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Presidential Campaigns Blast AT&T-Time Warner Merger

An AT&T store on Fifth Avenue in New York.
Kena Betancur
AFP/Getty Images
An AT&T store on Fifth Avenue in New York.

AT&T's proposed $85.4 billion purchase of Time Warner is already raising eyebrows among an important constituency: politicians. Reaction to the deal, which was announced Saturday night, has been swift, and skeptical, from both sides of the aisle.

At a rally in Gettysburg, Pa., earlier Saturday, after news of the deal had started to trickle out, GOP presidential candidate Donald Trump said it was "a deal we will not approve in my administration because it's too much concentration of power in the hands of too few."

Trump also released a statement Sunday from campaign economic adviser Peter Navarro reading, in part:

"AT&T, the original and abusive 'Ma Bell' telephone monopoly, is now trying to buy Time Warner and thus the wildly anti-Trump CNN. Donald Trump would never approve such a deal because it concentrates too much power in the hands of the too and powerful few."

The concentration of resources and competition is a concern for Democrats, too. Appearing on NBC's Meet The Press on Sunday, Democratic vice presidential nominee Tim Kaine said "pro-competition and less concentration, I think, is generally helpful, especially in the media."

And former Democratic presidential candidate Bernie Sanders tweeted that the Obama administration should kill the merger: "This deal would mean higher prices and fewer choices for the American people."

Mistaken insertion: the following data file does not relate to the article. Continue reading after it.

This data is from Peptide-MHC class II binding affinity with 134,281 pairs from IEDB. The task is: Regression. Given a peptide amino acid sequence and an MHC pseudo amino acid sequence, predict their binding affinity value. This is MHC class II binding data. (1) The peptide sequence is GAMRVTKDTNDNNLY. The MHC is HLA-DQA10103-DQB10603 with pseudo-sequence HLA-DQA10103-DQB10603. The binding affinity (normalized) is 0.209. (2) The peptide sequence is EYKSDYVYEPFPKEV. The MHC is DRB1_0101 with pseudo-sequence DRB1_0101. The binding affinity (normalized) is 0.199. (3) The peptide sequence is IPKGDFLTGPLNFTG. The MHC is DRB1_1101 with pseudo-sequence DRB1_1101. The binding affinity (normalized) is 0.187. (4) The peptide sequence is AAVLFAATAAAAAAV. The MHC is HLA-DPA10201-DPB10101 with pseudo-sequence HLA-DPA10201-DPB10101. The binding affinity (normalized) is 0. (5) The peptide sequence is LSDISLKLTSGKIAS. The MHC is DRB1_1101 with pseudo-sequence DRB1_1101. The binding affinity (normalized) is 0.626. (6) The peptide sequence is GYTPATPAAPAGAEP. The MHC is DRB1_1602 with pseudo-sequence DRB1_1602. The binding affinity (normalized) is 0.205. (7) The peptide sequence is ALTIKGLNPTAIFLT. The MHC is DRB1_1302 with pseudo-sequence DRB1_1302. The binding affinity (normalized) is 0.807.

Time Warner owns CNN, HBO and Warner Bros., and there is concern that giving AT&T, which now owns DirectTV, control over that content could put other program providers at a competitive disadvantage.

The proposed merger is sure to face regulatory hurdles, although it's not yet clear which agencies will be involved. The Department of Justice may review the proposal on antitrust grounds. The Federal Communications Commission may wish to look at the media consolidation angle. Neither agency has commented on the deal.

There are concerns already being expressed in Congress, too. The chairman of the Senate Judiciary Subcommittee on Antitrust, Mike Lee, R-Utah, and the panel's top Democrat, Amy Klobuchar of Minnesota, issued a joint statement saying the acquisition of Time Warner by AT&T "would potentially raise significant antitrust issues, which the subcommittee would carefully examine."

Copyright 2021 NPR. To see more, visit https://www.npr.org.

NPR News' Brian Naylor is a correspondent on the Washington Desk. In this role, he covers politics and federal agencies.